Gotta Run: Fall racing etiquette
Published 12:00 am Saturday, September 17, 2022
Competing in one of our fall races is a lot of fun! Rather running or walking the event, you have much to do with the fun meter and so do those around you. By being considerate of others and them doing the same for you, all involved can have a magical and memorable experience.
Here are a few things that we all should do right. As a veteran of over 1,000 races, I’ve seen all of these happen. And I continue to see them as a race volunteer.
Arrive on time to get checked in, make your bathroom visit and get to the starting line well before the horn or gun goes off. Best rule of thumb is to arrive at the race site an hour before start time.
Make sure you’ve paid the entry fee, are wearing the proper race bib and have it securely pinned on. Banditing the race (not paying but still running) has never been cool nor will it become so. When picking up your race bib, make sure before you leave the area that all information listed is correct. And use the pins provided to make sure it stays on.
Line up at the start line relative to your ability. Nearly everyone knows their ability to run or walk the race distance, but if you don’t, then line up toward the back. Most of those runners on the front line have earned their way there with consistently fast finishes. If you don’t belong there, move to the middle or back of the pack.
If you are running in a group, run at the very side of the road or toward the back. Trying to get around a slower group is very challenging in a race. Especially if the group started in the front and are gradually being passed by most of the competitors, thus ending up in the back anyway.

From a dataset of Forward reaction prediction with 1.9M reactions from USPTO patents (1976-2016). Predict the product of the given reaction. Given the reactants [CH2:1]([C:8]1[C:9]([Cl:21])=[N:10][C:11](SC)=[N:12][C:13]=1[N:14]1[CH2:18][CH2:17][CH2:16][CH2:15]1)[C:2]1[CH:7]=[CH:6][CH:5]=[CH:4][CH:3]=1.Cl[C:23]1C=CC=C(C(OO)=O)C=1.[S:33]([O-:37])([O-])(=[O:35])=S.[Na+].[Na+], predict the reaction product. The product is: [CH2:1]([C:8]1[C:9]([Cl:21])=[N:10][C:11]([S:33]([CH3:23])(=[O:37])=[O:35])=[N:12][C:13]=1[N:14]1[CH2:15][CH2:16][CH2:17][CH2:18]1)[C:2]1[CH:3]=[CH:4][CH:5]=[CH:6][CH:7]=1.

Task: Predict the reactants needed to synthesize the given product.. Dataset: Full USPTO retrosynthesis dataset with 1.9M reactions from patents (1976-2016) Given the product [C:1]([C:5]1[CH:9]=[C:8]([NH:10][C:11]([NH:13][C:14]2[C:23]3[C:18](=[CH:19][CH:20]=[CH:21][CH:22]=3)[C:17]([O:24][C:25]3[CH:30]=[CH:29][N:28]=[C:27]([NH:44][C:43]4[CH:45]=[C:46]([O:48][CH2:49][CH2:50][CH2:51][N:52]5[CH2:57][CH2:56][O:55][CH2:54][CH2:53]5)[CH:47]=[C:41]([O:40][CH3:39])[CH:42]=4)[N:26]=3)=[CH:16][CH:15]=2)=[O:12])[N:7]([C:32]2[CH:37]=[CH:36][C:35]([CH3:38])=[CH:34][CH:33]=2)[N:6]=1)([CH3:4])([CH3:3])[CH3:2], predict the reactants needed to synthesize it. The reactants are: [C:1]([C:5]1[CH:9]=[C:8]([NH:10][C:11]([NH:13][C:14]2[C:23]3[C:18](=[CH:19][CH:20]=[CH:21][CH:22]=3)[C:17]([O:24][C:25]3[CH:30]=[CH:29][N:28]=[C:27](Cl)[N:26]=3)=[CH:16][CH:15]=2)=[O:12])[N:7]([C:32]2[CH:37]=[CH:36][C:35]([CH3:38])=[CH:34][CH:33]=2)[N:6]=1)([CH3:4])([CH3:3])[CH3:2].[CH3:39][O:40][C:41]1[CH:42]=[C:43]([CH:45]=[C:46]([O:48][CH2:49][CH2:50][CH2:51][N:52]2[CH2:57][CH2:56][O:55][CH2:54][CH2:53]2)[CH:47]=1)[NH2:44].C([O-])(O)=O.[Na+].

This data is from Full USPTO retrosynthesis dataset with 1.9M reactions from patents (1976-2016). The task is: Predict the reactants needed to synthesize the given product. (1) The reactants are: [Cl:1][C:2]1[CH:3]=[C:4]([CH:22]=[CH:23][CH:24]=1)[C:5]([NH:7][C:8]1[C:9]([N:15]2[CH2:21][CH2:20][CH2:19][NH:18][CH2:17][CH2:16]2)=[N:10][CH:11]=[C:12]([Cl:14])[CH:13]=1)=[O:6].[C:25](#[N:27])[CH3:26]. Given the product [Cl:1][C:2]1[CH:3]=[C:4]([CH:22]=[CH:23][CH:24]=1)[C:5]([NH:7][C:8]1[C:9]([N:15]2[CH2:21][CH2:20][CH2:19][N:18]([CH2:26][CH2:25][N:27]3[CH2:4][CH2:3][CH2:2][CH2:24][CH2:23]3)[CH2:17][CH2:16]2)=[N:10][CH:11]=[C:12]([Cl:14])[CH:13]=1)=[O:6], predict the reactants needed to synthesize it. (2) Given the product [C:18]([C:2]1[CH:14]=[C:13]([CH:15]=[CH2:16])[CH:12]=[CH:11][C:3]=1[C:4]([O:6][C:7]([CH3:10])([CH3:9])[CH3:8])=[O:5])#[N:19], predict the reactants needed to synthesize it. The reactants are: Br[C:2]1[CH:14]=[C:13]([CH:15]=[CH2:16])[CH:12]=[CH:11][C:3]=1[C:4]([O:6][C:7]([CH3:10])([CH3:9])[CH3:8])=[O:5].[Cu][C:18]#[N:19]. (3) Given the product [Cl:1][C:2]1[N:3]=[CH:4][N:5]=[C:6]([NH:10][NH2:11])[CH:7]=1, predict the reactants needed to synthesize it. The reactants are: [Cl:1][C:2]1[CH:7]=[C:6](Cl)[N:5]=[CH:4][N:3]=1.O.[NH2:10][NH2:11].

Say thanks to every volunteer you see, or if you’re out of breath, then wave and smile. The reason you can compete is because enough volunteers signed on to make the race happen. Your thanks may be all they get besides a shirt and refreshments. Same goes for police officers or firefighters working the event. Tell them you appreciate their presence.
Run the correct course. Shorting the course by running around cones or on the sidewalk is a prime example of poor sportsmanship.
Don’t wear headphones in a race. You can’t hear what is happening around you and that is never good. Don’t bring your dog unless specifically told by organizers or the race brochure that you can. The worst racing accident I ever saw was caused by an excited dog. Road Runners Club of America does not allow either headphones or dogs in championship races and discourages them in all events except those that allow them.
When crossing the finish line, don’t immediately stop just a few steps across. Keep walking on through the finish chute so that you don’t block others. Don’t immediately stop and bend over or collapse on the ground. I heard these actions called “theatrics and attention getters” when I was a young runner and I’ll never forget it.
Don’t pass others in the finish chute. If you couldn’t beat them on the race course, its too late once the race is over.
Once the race is over, don’t take more than your share of the refreshments. I once knew a runner who usually tried to take boxes of donuts and bunches of bananas. Race organizers have a formula for refreshments based on the number of participants. Don’t leave someone else wanting.
And finally, if you liked the event, thank the organizers. Do it in person or by email later. I was once told, “It’s a lot harder to run a race than work it.” I’ve done plenty of both and I can assure you that organizing one is much harder.
Look for next Saturday’s Run to the River 5K and other events at www.salisburyrowanrunners.org.